“He plunged ashore and sank down gasping. I slid from his back and stood watching him with pity, for I knew he must die very quickly, and that seemed so cruel, though it had to be. He knew it too. ‘I am sped,’ he whispered. ‘The Hydra’s poison is on those arrows. Stay by me but a few moments, wife of Heracles, and let me speak with you alone — it shall avail you much.’ At that, I begged my lord to wait for me at a little distance, and he consented easily, with a smile at my soft-heartedness.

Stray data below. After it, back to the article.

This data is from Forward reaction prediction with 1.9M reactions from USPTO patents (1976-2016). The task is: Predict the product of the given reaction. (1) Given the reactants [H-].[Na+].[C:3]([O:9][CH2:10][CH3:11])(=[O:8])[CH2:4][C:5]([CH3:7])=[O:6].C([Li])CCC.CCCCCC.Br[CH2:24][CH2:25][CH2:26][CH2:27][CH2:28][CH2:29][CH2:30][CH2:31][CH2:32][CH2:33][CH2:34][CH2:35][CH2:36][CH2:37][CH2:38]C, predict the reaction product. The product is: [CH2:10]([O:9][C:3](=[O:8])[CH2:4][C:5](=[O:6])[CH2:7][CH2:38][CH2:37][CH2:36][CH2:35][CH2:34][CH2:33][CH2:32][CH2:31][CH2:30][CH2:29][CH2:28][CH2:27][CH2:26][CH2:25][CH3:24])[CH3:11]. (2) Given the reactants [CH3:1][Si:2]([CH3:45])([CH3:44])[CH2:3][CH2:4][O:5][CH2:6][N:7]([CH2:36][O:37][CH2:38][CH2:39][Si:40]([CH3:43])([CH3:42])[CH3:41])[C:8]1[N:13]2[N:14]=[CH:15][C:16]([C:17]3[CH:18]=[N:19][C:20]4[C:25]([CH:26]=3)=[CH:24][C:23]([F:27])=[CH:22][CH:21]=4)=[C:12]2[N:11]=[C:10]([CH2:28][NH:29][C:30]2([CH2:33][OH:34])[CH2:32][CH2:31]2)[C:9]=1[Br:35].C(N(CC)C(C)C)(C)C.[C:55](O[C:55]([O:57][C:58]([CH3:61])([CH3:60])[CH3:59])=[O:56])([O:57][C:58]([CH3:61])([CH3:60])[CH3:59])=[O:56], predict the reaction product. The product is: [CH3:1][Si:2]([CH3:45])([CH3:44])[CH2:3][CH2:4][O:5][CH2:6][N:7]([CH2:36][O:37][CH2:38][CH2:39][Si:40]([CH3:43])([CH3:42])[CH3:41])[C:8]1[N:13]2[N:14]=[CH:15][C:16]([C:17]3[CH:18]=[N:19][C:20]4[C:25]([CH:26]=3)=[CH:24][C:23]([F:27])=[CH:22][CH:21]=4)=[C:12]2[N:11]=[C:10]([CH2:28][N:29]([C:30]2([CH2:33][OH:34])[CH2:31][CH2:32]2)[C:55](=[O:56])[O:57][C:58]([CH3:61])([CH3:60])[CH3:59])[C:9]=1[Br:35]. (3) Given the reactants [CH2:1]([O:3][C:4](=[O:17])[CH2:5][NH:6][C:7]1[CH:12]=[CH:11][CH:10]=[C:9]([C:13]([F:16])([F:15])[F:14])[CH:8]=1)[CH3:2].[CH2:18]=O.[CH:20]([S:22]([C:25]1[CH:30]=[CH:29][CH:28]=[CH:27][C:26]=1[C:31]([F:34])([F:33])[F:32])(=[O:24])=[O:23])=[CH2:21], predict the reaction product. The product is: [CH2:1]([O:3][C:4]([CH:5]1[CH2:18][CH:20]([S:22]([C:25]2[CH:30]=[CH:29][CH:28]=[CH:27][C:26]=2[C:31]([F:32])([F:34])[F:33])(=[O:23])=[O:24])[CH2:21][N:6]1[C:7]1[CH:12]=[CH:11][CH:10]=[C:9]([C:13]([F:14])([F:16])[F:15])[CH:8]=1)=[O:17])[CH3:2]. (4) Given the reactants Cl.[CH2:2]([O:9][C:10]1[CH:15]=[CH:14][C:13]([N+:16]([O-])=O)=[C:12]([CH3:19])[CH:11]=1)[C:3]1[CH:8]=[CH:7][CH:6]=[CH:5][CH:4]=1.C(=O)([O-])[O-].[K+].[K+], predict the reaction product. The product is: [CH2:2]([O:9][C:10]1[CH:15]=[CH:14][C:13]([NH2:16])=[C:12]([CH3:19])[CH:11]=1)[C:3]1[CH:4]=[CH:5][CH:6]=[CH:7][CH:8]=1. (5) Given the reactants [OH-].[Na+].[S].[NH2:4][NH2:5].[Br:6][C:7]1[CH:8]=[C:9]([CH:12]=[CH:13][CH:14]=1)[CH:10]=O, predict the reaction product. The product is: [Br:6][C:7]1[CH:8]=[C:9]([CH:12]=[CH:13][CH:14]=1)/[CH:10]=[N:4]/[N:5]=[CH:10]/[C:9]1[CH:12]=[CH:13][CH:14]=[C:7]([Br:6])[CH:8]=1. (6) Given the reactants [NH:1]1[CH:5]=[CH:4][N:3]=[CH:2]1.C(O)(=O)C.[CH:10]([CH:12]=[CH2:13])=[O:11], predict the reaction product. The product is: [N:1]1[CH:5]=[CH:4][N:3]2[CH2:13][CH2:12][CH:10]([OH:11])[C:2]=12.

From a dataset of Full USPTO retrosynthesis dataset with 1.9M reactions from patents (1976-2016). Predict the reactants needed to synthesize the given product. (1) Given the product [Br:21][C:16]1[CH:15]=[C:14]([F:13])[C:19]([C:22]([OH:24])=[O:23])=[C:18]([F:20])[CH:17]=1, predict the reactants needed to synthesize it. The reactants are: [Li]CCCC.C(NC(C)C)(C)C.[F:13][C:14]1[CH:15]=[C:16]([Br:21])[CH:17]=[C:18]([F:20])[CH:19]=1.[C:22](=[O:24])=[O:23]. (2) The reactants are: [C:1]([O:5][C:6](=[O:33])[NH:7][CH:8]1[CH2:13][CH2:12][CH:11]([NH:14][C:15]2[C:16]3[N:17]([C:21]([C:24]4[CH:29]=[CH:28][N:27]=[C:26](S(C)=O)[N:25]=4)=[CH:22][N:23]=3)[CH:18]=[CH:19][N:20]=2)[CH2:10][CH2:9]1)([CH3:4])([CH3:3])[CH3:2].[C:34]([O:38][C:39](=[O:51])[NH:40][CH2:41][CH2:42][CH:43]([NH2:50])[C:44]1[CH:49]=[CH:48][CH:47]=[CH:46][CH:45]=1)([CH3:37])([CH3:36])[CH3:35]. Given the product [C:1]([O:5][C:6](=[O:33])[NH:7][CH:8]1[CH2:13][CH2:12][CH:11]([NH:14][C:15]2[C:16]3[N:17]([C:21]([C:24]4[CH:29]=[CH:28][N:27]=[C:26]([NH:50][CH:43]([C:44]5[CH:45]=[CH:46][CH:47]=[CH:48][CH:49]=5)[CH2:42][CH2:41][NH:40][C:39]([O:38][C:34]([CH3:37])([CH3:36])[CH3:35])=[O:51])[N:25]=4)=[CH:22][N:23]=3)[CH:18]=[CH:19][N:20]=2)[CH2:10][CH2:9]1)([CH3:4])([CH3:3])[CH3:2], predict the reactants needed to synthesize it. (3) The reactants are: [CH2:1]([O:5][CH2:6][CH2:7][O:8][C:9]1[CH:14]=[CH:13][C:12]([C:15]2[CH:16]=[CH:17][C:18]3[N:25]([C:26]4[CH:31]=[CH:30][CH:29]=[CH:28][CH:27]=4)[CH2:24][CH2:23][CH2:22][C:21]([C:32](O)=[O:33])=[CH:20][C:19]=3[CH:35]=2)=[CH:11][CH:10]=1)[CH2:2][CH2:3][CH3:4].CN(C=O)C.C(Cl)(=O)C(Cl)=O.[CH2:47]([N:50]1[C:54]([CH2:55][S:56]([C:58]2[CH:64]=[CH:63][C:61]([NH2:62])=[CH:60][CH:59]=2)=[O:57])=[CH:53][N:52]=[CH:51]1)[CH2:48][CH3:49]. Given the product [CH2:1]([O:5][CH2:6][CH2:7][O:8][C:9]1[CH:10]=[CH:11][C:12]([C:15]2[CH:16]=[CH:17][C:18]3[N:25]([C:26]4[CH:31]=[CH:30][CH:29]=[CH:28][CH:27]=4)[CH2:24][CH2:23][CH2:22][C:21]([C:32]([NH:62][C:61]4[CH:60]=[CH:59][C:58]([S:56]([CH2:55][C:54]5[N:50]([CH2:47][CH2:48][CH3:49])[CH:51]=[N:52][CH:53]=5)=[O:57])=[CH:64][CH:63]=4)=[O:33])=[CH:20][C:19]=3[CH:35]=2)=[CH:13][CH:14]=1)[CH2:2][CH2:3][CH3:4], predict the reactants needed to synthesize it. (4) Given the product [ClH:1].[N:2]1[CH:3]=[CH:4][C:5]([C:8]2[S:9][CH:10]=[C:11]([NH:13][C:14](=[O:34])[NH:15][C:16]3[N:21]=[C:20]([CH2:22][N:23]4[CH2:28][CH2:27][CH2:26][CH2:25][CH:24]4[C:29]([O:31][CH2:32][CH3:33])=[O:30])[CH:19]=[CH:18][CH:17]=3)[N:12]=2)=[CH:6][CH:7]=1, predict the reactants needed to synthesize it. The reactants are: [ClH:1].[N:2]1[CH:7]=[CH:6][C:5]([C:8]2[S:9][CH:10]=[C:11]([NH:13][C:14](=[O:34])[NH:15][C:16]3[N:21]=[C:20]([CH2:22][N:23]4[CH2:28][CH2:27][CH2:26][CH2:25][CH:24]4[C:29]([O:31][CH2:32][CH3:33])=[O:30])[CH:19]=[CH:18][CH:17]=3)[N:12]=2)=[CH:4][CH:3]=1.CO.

“And then Nessus did a strange thing… He pulled out the arrow from his side and caught the gush of blood that followed in a small drinking cup of horn that hung from a leathern thong around his neck. ‘The ferryman’s luck gift to his last passenger,’ he said, holding out the cup. ‘Wrap it in your veil — hide it away, and keep it safe till the day comes when you have need of it.’ And in broken whispers, for he was dying fast, he told me that his blood had strong magic in it, whereby I could make my husband love none but me forever — I had only to anoint a garment with it and cause Heracles to wear it, and he would have no eyes for any other woman, though she were as fair as Aphrodite herself. But Nessus warned me that I must not let the anointed garment be exposed to sunlight or the heat of a fire, until Heracles put it on, for that was part of the charm. So I have sent it to him in a sealed casket, as you saw.”